newspapers date back to
Ancient Rome where important announcements
were carved in stone tablets and placed in highly populated areas
where citizens could be informed of the announcements.
Organization and personnel
The newsroom of Gazeta Lubuska in Zielona Góra, Poland
In the United States, the overall manager or chief executive of the
newspaper is the publisher. In small newspapers, the owner of the
publication (or the largest shareholder in the corporation that owns
the publication) is usually the publisher. Although he or she rarely
or perhaps never writes stories, the publisher is legally responsible
for the contents of the entire newspaper and also runs the business,
including hiring editors, reporters, and other staff members. This
title is less common outside the U.S. The equivalent position in the
film industry and television news shows is the executive
producer. Most newspapers have four main departments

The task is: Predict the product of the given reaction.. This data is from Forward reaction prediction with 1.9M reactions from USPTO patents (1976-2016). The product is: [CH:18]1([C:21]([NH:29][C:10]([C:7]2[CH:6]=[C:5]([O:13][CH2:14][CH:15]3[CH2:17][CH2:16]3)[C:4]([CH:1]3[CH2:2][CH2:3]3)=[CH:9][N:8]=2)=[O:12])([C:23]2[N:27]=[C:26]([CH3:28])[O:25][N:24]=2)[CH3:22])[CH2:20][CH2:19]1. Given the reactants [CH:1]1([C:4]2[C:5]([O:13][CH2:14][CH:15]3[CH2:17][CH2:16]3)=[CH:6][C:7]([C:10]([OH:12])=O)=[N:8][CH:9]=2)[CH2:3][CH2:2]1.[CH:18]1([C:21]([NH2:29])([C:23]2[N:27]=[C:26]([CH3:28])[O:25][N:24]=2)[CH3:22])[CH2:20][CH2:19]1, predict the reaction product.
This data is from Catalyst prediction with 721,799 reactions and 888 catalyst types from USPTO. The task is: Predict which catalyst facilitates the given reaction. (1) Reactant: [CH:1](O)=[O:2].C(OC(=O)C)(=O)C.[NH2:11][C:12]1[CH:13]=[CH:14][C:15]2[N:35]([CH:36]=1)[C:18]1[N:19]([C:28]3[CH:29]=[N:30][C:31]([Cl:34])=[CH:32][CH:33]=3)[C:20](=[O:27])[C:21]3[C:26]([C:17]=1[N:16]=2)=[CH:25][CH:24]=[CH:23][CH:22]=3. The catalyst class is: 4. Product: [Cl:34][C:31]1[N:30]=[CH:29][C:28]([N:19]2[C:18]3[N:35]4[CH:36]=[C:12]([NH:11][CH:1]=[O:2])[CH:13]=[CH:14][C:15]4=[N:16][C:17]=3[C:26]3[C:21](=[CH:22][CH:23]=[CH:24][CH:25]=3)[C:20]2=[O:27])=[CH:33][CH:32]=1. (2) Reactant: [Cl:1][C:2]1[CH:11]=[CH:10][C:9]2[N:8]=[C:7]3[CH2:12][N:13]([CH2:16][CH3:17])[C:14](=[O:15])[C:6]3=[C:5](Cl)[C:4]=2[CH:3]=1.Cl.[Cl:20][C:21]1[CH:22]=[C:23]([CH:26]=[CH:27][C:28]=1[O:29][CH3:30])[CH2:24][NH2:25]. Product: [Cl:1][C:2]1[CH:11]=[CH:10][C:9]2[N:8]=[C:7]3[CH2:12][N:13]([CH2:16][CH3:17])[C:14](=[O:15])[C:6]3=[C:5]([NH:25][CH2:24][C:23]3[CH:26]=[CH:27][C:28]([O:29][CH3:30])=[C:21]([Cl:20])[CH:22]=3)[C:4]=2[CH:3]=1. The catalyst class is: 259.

devoted to publishing the newspaper itself—editorial,
production/printing, circulation, and advertising, although they are
frequently referred to by a variety of other names—as well as the
non-newspaper-specific departments also found in other businesses of
comparable size, such as accounting, marketing, human resources, and
Throughout the English-speaking world, the person who selects the
content for the newspaper is usually referred to as the editor.
Variations on this title such as editor-in-chief, executive editor,
and so on are common. For small newspapers, a single editor may be
responsible for all content areas. At large newspapers, the most